Denish Bharucha English Composition: 102 Professor: John Straus April 1, 2010Did Rachel Improve My Writing? The obvious answer would be yes. Rachel Hadas is one of the greatest poets that I have met and it was such an honor to learn some of the important
Rutgers - BIO - 21:120:445
DKAClick to edit Master subtitle style5/20/10What is DKA?Is an ACUTE, major, life-threatening complication of diabetes caused by severe insulin deficiency. DKA is characterized by hyperglycemia, acidosis and ketonuria.5/20/10Incidence/FrequencyPrim
Rutgers - BIO - 21:120:445
Anabolic SteroidsMonty Khaled Chris Ramos Mehul Patel Samil Patel Sebin VadasserrilClick to edit Master subtitle style 5/20/10Anabolic Steroids. What Are They? Anabolic steroids, or anabolicandrogenic steroids (AAS), are a class of steroid hormones r
Rutgers - ENGLISH: C - 355:302
Azab 1Andrew Azab English 102 Professor John Straus February 10, 2010 The Power of Frankl's Style Viktor Frankl has a phenomenal writing style and knows how to get his point across. His rhetoric is effective because of the strategy he uses when writing.
Rutgers - ENGLISH: C - 355:302
Azab 1Andrew Azab English 102 Professor John Straus April 21, 2010 Effective Argumentative Strategies In Viktor Frankl's section of his novel entitled The Case for a Tragic Optimism, he is extremely persuasive in his language. Some examples of his argume
Rutgers - HISTORY - 102
Sonal Bhatt April 17, 2008 History of the US II April 17: The 1960s Foreign Policy Be prepared to compare and contrast the different movements represented by these documents. Document 168 1. Why does Potter challenge the claim that the war in Vietnam is a
Ryerson - MATH - MTH312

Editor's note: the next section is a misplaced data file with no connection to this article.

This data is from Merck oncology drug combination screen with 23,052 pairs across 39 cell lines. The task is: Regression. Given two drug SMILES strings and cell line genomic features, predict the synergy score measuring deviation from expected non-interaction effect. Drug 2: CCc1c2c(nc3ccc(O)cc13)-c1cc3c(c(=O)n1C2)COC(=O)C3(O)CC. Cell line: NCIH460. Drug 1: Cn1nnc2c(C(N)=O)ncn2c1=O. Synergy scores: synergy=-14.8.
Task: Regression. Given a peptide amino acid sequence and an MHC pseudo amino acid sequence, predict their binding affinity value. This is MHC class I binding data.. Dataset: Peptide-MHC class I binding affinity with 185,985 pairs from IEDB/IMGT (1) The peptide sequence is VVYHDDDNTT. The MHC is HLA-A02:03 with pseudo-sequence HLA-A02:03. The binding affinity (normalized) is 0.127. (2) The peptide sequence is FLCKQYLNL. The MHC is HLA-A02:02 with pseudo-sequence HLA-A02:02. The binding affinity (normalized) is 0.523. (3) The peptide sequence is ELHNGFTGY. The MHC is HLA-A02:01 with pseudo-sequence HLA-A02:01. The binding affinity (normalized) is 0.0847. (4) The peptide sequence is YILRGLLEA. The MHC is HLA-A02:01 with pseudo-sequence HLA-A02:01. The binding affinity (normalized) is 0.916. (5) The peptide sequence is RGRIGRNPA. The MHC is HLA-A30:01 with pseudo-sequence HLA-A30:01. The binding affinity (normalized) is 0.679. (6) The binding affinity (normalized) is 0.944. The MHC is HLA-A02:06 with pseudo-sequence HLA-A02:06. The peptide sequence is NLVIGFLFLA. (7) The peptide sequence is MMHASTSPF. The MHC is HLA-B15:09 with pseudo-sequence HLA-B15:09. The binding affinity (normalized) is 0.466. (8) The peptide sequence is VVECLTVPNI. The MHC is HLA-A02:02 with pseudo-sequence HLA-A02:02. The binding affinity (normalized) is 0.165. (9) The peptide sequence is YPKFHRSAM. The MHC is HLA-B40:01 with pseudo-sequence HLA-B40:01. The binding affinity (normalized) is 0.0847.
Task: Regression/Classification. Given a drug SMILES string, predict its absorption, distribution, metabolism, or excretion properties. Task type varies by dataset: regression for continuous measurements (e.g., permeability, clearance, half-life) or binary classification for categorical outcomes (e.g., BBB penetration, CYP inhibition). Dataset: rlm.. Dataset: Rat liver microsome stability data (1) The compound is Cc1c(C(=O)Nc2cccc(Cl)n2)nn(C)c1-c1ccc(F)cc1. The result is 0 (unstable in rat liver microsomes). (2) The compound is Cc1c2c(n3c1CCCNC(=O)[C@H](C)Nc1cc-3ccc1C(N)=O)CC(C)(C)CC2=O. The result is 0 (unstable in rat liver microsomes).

Mathematics 510 Winter 2005 Problem Set 3Due: Monday April 11, in class. Notes: See assignment 1 for guidelines regarding all homework sets. Problems: 1. Consider the data points j 0 1 2 3 4 5 6 xj -1.0 -0.96 -0.86 -0.79 0.22 0.5 0.93 yj -1.0 -0.151 0.89
Ryerson - MATH - MTH312
MTH 510 Final Exam1RYERSON UNIVERSITYDEPARTMENT OF MATHEMATICS MTH510 Final Examination, December 15, 2004Last Name (Print): First Name: Student Number: Signature: Instructions: 1. Duration: 3 hours. 2. This test constists of 10 pages. Make sure your
Ryerson - MATH - MTH510
MTH 510 NumericalAnalysis CourseManagementForm, Winter 2005 RyersonUniversityInstructor: Dr. L. Kolasa Officc: ENG 225 Phone: 979-5000, ext. 4871 CourseWebsite:www. scs. ryerson. ca/-nthS10 Office hours: Monday 9-11, Thursday 9-10, or by appointment. Tex
Ryerson - MATH - MTH510
.-. -.,. .1r. .&amp;r /.-*-y.r -., :.tu) .&quot;.r+J.'+Fr oa3.-dzlu*-;&quot;*..a13.-;4h.*.,. ,tk )1k-&quot;. t.*cfw_t-;l-j.^,^J&quot;=-o4- .A-*ol;on - - 'ev.Ju*1t *-z-'.- -, W&quot;ttt&quot;?.*6,&quot;.*/h.-.-.-t'-&amp;^.-.t!:u-l*-47-.-.e!)gzox;-.t*1.a.-.,-.-l.&quot;+.*:.,r1*e:t&amp;a-?le-L\.-. -
Ryerson - MATH - MTH510